Daniel Ortega Janeisha & Kylea

Daniel Ortega was from la libertac nicarague, he was also the president of nicarague and leader as a member in sandinista junta had took power in 1979, when he lost to violeta barrios de chamorro. In 2007 he regained the presidency and was elected again four years later. Daniel Ortega was arrested for following a botched bank robbery that they had attempted to raise funds for the FSLN memeber groups. During daniel's time in jail, he was finally released in 1974 asa part of the hostage exchange program. As he was one of the core five memebers the group was called the junta of national reconstruction came to rule the country, Three years later daniel ortega was elected for president of the country. In 2007, with the nicaragua again facing object poverty, Daniel ortega ran for office and recaptured the presidency. way after the petitioning for the constitutional amendment to allow consecutive reelection, Daniel Ortega was elected again and won the presidency in 2011 and embarked on his third term. In 2016 his wife Rosario , a poet and also a former revolutionary, is not only the country's first lady, she was also elected vice president.

Ortega's relationship with the United States was never very cordial, due to U.S. support for Somoza prior to the revolution.[1][2] Although the U.S. supplied post-revolution Nicaragua with tens of millions of dollars in economic aid,[3] relations broke down when the Sandinistas supplied weapons to leftist El Salvadoran rebels (something which Ortega later admitted occurred). His government was opposed by the Contras in a vicious civil war; the Contras were funded by the Reagan administration of the United States. A joint peace proposal by the Democratic Speaker of the House Jim Wright and Ronald Reagan helped precipitate a peace agreement at a meeting of five Central American chiefs of state in July 1987, which won Costa Rican President Oscar Arias the Nobel Peace Prize. This led to free elections in which Ortega was defeated by Violeta Chamorro in the 1990 presidential election, but he remained an important figure in Nicaraguan opposition politics, gradually moderating in his political position from Marxism–Leninism to democratic socialism.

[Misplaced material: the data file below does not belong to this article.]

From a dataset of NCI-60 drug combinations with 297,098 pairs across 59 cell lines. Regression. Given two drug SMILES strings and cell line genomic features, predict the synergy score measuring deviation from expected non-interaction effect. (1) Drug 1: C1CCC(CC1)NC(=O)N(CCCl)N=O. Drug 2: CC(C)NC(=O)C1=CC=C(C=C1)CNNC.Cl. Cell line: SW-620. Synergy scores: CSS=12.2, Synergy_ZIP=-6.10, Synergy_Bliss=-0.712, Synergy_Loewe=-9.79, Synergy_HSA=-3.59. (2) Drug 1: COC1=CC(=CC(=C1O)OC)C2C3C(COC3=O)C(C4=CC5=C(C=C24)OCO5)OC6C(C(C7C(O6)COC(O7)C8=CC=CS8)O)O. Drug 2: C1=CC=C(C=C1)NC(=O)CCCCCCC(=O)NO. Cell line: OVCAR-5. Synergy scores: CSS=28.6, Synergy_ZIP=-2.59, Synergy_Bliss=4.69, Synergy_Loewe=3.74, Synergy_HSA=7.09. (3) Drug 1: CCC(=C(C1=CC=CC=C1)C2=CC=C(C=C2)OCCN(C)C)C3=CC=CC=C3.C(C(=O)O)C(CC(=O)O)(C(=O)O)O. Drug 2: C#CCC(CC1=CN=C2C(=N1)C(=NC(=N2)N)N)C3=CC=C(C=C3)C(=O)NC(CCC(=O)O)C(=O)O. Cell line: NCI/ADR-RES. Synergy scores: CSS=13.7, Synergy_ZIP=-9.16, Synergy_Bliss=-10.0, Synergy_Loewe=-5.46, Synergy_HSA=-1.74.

Ortega was an unsuccessful candidate for president in 1996 and 2001, before winning the 2006 presidential election. In office, he made alliances with fellow Latin American socialists, such as Venezuelan President Hugo Chávez, and under his leadership, Nicaragua joined the Bolivarian Alliance for the Americas.

Contents

1 Personal life

2 The Sandinista revolution (1979–1990)

3 Interim years (1990–2006)

3.1 Sexual abuse allegations

3.2 2006 Presidential election

4 Second presidency (2006–present)

4.1 Foreign policy

5 Electoral history of Daniel Ortega

6 References

7 External links

Personal life[edit]

Ortega was born in La Libertad, department of Chontales, Nicaragua. His parents, Daniel Ortega Cerda and Lidia Saavedra, were opposed to the regime of Anastasio Somoza Debayle. His mother was imprisoned by Somoza's National Guard for being in possession of "love letters" which the police stated were coded political missives. He has two brothers, Humberto Ortega, former General, military leader and published writer, and Camilo Ortega, who died during combat in 1978. He also had a sister named Germania who is also deceased.